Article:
The public sector capital budget, separately designated, has recently been less than generous. Now there is greater scope enhanced by projects such as the Belfast Region City Deal.

In a reconsidered public sector capital programme, there are serious questions about the allocation of discretionary current spending. Compared to the higher charges in GB, is the scale of Northern Ireland additional offsets to the rents charged for social housing justified? Is the scale of offset to domestic rates justified? Critically, is the differential in financing water and sewerage services – to the point of avoiding domestic water charges- a continuing top priority?

In addition to these questions on the merits of discretionary spending, whether capital or current, as Northern Ireland faces into 2019 there is the pending ‘cost’ of the possible introduction of a Northern Ireland rate of corporation tax at 12.5%.  

If this remains a committed policy decision (as can be argued) it can only be introduced if the revenue lost to Northern Ireland is found from within the current available public sector funds: possibly over £200m each year.  

If there is a Brexit deal, the UK Government has indicated that the State aid rules inherited from the EU would continue to apply. Even if there is no Brexit deal, that question would still need to be considered.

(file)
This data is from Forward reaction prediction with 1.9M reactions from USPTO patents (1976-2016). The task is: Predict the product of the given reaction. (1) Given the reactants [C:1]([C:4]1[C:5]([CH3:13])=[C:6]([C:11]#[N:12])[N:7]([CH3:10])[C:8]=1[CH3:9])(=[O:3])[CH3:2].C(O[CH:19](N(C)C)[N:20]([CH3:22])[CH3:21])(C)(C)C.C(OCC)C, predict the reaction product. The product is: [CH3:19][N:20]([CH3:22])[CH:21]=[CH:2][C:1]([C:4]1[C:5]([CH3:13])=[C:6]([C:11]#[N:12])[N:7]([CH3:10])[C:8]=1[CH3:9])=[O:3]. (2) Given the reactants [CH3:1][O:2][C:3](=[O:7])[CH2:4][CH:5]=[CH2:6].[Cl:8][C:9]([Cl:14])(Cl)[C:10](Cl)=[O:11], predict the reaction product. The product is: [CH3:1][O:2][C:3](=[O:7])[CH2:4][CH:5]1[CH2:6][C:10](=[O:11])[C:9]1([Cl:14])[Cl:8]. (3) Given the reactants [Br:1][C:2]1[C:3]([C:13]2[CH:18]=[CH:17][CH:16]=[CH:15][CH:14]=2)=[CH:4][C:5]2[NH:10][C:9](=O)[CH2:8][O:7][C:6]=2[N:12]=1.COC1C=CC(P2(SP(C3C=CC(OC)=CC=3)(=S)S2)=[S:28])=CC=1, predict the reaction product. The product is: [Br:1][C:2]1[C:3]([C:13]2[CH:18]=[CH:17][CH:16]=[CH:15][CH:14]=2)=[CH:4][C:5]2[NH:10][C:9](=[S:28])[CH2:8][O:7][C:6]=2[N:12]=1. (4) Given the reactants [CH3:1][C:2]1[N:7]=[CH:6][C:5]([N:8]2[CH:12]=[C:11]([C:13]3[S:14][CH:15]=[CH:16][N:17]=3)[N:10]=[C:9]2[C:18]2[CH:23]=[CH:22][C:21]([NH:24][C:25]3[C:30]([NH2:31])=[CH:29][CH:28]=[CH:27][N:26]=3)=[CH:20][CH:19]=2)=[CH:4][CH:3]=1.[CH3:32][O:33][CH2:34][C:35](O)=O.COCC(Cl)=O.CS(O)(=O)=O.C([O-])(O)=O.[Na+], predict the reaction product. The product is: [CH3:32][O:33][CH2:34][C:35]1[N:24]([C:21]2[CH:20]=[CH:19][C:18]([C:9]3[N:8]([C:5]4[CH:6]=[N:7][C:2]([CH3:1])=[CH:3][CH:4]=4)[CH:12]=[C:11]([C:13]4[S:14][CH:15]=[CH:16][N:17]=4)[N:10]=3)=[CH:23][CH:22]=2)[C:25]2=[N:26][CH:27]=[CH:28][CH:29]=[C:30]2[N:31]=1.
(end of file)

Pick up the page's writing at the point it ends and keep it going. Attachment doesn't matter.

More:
These financial questions fall into two possible groups. There are services seeking better funding, usually capital, which must be assessed on whether they might contribute more to self-funding.  For the utilities that should be amendable to discussion.

Electricity services are already organised to be self-funding. Broadband services will expect to be partly self-funding. Water and sewerage services now face capital spending needs, even to allow modest urban development to take place, and not in all locations, that must have implications both for the organisation of these services and their capital funding. Moves to greater self-funding seem inescapable even if, in a phased timing, the funding structure might be in parallel with amended charging systems for domestic rates.

In the spectrum of urgent needs for supplemented capital spending, there is a strong case for the whole range of public services. Because of the possible wider domino effects, water and sewerage services merit an initial priority boost. The prospect of development planning applications being refused because of an inability to provide water and sewerage connections in several urban centres and the pending capacity restrictions in parts of the Belfast region could be avoided if a larger, carefully planned, programme for the most pressing areas is prepared.

There are high expectations of the impact of the Belfast Region City Deal. However, that is mainly directed at incentives for private sector development and it is phased over more than 10 years.  

The tensions of maintaining and enhancing the public sector capital infrastructure pose a very considerable challenge to public sector managers, whether ministers, Secretary of State, or senior civil servants. This combination needs to find a method of arranging security and certainty in delivery. Miracles would be welcome.